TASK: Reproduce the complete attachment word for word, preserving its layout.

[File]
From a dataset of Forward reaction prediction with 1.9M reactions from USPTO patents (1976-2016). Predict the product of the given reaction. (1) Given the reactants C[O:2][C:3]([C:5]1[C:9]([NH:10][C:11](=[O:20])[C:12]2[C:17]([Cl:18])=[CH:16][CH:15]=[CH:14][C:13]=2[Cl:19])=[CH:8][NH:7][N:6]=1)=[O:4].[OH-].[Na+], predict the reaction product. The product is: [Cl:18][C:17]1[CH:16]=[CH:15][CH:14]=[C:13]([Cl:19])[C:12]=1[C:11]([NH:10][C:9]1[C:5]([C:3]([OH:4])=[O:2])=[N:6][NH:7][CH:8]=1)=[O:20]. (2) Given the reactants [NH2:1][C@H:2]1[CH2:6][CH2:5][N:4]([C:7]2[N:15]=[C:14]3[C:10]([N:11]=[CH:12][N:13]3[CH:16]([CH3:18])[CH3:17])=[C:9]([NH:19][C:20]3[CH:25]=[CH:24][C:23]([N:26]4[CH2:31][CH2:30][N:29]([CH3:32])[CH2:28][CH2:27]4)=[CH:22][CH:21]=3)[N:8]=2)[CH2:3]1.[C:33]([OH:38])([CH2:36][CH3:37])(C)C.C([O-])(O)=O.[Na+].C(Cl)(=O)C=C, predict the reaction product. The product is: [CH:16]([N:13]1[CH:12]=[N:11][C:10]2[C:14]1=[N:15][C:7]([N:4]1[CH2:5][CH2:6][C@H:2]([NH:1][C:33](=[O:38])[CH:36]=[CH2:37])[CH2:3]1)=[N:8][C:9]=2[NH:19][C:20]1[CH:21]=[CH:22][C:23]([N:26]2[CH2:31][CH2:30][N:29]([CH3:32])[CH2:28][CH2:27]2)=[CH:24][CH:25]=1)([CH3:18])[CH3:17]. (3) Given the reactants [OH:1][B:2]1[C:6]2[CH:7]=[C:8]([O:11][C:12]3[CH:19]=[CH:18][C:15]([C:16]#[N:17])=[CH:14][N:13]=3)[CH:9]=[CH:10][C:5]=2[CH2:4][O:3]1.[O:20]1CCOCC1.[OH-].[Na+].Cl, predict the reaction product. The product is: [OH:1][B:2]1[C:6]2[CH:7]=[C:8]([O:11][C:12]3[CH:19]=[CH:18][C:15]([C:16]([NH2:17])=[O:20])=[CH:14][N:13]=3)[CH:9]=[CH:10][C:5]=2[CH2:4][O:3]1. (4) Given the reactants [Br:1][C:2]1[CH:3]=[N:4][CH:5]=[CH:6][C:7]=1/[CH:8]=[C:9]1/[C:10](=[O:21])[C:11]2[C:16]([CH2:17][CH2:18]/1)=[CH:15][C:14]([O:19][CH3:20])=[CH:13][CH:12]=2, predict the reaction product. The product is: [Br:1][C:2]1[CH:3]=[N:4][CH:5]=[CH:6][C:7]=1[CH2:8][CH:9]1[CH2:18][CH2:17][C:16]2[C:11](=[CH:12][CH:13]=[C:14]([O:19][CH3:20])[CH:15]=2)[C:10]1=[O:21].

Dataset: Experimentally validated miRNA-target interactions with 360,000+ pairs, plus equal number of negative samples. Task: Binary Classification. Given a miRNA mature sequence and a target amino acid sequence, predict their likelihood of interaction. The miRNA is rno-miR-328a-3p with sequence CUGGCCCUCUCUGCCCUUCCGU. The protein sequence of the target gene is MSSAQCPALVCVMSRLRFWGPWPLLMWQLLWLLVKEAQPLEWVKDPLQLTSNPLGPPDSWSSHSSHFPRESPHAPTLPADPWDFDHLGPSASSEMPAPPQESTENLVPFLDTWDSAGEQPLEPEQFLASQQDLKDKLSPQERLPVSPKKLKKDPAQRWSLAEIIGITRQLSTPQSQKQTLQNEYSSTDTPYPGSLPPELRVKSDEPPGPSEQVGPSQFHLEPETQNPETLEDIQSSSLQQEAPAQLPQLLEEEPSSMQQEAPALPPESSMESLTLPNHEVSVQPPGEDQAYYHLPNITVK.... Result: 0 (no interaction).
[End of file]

From a dataset of Forward reaction prediction with 1.9M reactions from USPTO patents (1976-2016). Predict the product of the given reaction. (1) Given the reactants C[O:2][C:3]([C:5]1[C:9]([NH:10][C:11](=[O:20])[C:12]2[C:17]([Cl:18])=[CH:16][CH:15]=[CH:14][C:13]=2[Cl:19])=[CH:8][NH:7][N:6]=1)=[O:4].[OH-].[Na+], predict the reaction product. The product is: [Cl:18][C:17]1[CH:16]=[CH:15][CH:14]=[C:13]([Cl:19])[C:12]=1[C:11]([NH:10][C:9]1[C:5]([C:3]([OH:4])=[O:2])=[N:6][NH:7][CH:8]=1)=[O:20]. (2) Given the reactants [NH2:1][C@H:2]1[CH2:6][CH2:5][N:4]([C:7]2[N:15]=[C:14]3[C:10]([N:11]=[CH:12][N:13]3[CH:16]([CH3:18])[CH3:17])=[C:9]([NH:19][C:20]3[CH:25]=[CH:24][C:23]([N:26]4[CH2:31][CH2:30][N:29]([CH3:32])[CH2:28][CH2:27]4)=[CH:22][CH:21]=3)[N:8]=2)[CH2:3]1.[C:33]([OH:38])([CH2:36][CH3:37])(C)C.C([O-])(O)=O.[Na+].C(Cl)(=O)C=C, predict the reaction product. The product is: [CH:16]([N:13]1[CH:12]=[N:11][C:10]2[C:14]1=[N:15][C:7]([N:4]1[CH2:5][CH2:6][C@H:2]([NH:1][C:33](=[O:38])[CH:36]=[CH2:37])[CH2:3]1)=[N:8][C:9]=2[NH:19][C:20]1[CH:21]=[CH:22][C:23]([N:26]2[CH2:31][CH2:30][N:29]([CH3:32])[CH2:28][CH2:27]2)=[CH:24][CH:25]=1)([CH3:18])[CH3:17]. (3) Given the reactants [OH:1][B:2]1[C:6]2[CH:7]=[C:8]([O:11][C:12]3[CH:19]=[CH:18][C:15]([C:16]#[N:17])=[CH:14][N:13]=3)[CH:9]=[CH:10][C:5]=2[CH2:4][O:3]1.[O:20]1CCOCC1.[OH-].[Na+].Cl, predict the reaction product. The product is: [OH:1][B:2]1[C:6]2[CH:7]=[C:8]([O:11][C:12]3[CH:19]=[CH:18][C:15]([C:16]([NH2:17])=[O:20])=[CH:14][N:13]=3)[CH:9]=[CH:10][C:5]=2[CH2:4][O:3]1. (4) Given the reactants [Br:1][C:2]1[CH:3]=[N:4][CH:5]=[CH:6][C:7]=1/[CH:8]=[C:9]1/[C:10](=[O:21])[C:11]2[C:16]([CH2:17][CH2:18]/1)=[CH:15][C:14]([O:19][CH3:20])=[CH:13][CH:12]=2, predict the reaction product. The product is: [Br:1][C:2]1[CH:3]=[N:4][CH:5]=[CH:6][C:7]=1[CH2:8][CH:9]1[CH2:18][CH2:17][C:16]2[C:11](=[CH:12][CH:13]=[C:14]([O:19][CH3:20])[CH:15]=2)[C:10]1=[O:21].

Dataset: Experimentally validated miRNA-target interactions with 360,000+ pairs, plus equal number of negative samples. Task: Binary Classification. Given a miRNA mature sequence and a target amino acid sequence, predict their likelihood of interaction. The miRNA is rno-miR-328a-3p with sequence CUGGCCCUCUCUGCCCUUCCGU. The protein sequence of the target gene is MSSAQCPALVCVMSRLRFWGPWPLLMWQLLWLLVKEAQPLEWVKDPLQLTSNPLGPPDSWSSHSSHFPRESPHAPTLPADPWDFDHLGPSASSEMPAPPQESTENLVPFLDTWDSAGEQPLEPEQFLASQQDLKDKLSPQERLPVSPKKLKKDPAQRWSLAEIIGITRQLSTPQSQKQTLQNEYSSTDTPYPGSLPPELRVKSDEPPGPSEQVGPSQFHLEPETQNPETLEDIQSSSLQQEAPAQLPQLLEEEPSSMQQEAPALPPESSMESLTLPNHEVSVQPPGEDQAYYHLPNITVK.... Result: 0 (no interaction).